The late, great writer Laurie Colwin once wrote that if she were allowed to have only one fruit in her kitchen, she would always choose lemons (or limes, since they can often be used interchangeably).
Any dedicated home cook would agree wholeheartedly.
Lemons add dimension to soups, stews, and stir-fries. A mere tablespoon of that golden juice is invaluable in marinades, roast chicken, vinaigrettes, and on fish. In desserts, lemon is really an MVP, whether you like classic lemon bars or rich and tangy lemon panna cotta. The citric acid mimics the savor of salt and the zest from a lemon can make an ordinary entree taste puckish and unique.
Plus, lemons are chock-full of vitamin C and have other incredible health benefits, whether it's cleaning your liver or fighting cancer. As if that weren't enough, lemons have so many other uses in the kitchen, too.
I estimate that I go through about three to six lemons a week, a habit which is easy to afford thanks to my parents' lemon tree and generous neighbors who give me their extras. But while my love of the lemon is wholehearted, my dislike of its seeds is just as large.
Having to pick seeds out of your carefully squeezed quarter-cup of lemon juice or biting down on one in your salad dressed with a lemon-juice-and-zest vinaigrette is a real buzzkill.
Fortunately, there are easy ways to juice a lemon without seeds that don't require fancy equipment and that require a lot less hassle than traditional methods.
Before going on to seedless squeezing, you'll want to maximize the amount of juice that actually comes out. There are many tricks that work for this, including microwaving a lemon before squeezing, or just rolling the lemon on the countertop beforehand, or a combination of the two. Some even recommend freezing before microwaving. Now, back to seedless juice!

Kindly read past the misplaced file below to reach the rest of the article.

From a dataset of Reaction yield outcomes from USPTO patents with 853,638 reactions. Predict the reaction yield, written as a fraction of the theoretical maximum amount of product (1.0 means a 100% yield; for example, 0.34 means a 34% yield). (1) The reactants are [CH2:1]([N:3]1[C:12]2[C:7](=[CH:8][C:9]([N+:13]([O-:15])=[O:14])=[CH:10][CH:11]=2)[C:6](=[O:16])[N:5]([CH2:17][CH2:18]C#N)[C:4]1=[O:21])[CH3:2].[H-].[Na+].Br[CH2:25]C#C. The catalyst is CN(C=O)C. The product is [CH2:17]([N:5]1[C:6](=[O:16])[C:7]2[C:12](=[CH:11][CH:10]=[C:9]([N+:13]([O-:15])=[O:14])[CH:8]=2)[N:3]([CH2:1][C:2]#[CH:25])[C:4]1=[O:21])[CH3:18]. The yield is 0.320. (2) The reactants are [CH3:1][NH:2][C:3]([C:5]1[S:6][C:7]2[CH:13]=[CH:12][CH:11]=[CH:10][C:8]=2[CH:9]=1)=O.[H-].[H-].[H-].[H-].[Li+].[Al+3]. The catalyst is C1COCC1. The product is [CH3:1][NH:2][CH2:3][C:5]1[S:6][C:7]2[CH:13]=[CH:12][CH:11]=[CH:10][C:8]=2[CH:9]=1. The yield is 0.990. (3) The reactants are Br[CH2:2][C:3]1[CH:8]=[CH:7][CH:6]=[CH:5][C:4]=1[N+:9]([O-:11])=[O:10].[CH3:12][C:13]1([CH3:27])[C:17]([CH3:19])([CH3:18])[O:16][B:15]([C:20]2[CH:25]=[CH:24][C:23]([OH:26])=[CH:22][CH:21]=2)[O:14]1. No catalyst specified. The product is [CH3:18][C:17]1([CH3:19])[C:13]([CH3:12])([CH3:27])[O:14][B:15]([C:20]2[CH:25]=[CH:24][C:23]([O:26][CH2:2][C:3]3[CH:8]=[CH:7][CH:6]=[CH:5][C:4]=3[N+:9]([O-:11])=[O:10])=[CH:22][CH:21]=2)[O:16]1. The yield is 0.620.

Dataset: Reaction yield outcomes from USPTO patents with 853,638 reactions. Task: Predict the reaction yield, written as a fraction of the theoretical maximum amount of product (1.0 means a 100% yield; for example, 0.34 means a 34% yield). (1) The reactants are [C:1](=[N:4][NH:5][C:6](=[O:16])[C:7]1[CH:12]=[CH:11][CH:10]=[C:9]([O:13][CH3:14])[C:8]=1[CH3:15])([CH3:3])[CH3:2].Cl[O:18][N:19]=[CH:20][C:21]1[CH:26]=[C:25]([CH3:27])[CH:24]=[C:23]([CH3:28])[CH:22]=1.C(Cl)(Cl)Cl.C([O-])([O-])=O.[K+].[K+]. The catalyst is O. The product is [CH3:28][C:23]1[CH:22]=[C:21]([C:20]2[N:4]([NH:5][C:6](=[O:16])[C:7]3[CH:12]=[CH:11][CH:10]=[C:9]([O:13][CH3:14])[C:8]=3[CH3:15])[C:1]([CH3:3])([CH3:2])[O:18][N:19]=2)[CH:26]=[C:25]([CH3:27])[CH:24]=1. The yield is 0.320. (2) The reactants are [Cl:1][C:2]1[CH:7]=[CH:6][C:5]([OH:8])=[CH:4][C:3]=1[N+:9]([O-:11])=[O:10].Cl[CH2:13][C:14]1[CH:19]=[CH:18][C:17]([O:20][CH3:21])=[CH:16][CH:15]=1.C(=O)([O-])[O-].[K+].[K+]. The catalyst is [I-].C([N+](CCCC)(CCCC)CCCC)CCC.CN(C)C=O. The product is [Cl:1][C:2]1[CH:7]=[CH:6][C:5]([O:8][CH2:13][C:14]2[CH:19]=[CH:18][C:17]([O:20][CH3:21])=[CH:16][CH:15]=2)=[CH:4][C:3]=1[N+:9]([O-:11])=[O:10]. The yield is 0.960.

This first method works best when you need only a little lemon juice. Simply cut away all the sides of the lemon, as if you were slicing around the core of an apple. All the seeds will be within the lemon's center and you can use the flat wedges to squeeze over fish or your salad, etc.
This actually produces an astonishingly large amount of juice. However, it isn't 100 percent foolproof, so make sure to do a visual check of your wedges before you squeeze. You can watch the video below from Seamus Mullen for a demonstration.
Another easy way comes to us courtesy of the country Turkey, where they often bring you lemon to squeeze over your food.
Cut a lemon in half and enclose it in some mesh netting. Tie the netting at the top to form a little bag and squeeze away. The netting should capture all of the seeds, depending on how fine the netting is.
You don't have to buy a mesh bag, either: usually avocados, onions, shallots, and yes, lemons and limes, come enclosed in them (I sometimes use multiple layers of this netting, since the size of the gaps can vary).
Cheesecloth or a clean mesh gauze bandage work just as well as netting, as do those organza gift bags you get to hold party favors.
And if you need to get all the juice out of a whole lemon, be sure to check out this hack about how to juice a lemon using an ordinary pair of kitchen tongs. Just make sure you put a sieve under that lemon and presto! You have seedless juice.
FYI, you can also use a regular fork like you would a citrus reamer if you don't have tongs. Cut a lemon in half (Gourmet magazine actually recommends cutting it lengthwise), insert a fork into one of the cut halves, and rotate the fork and lemon in opposite directions to yield surprising amounts of juice.
A spoon will do in a pinch if all your forks are dirty, but the tines of the fork and the rotating action make sure the membranes of the lemon get broken up and yield all their juice. Again, just make sure you have a sieve or a mesh colander underneath the lemon to strain the seeds and you're golden!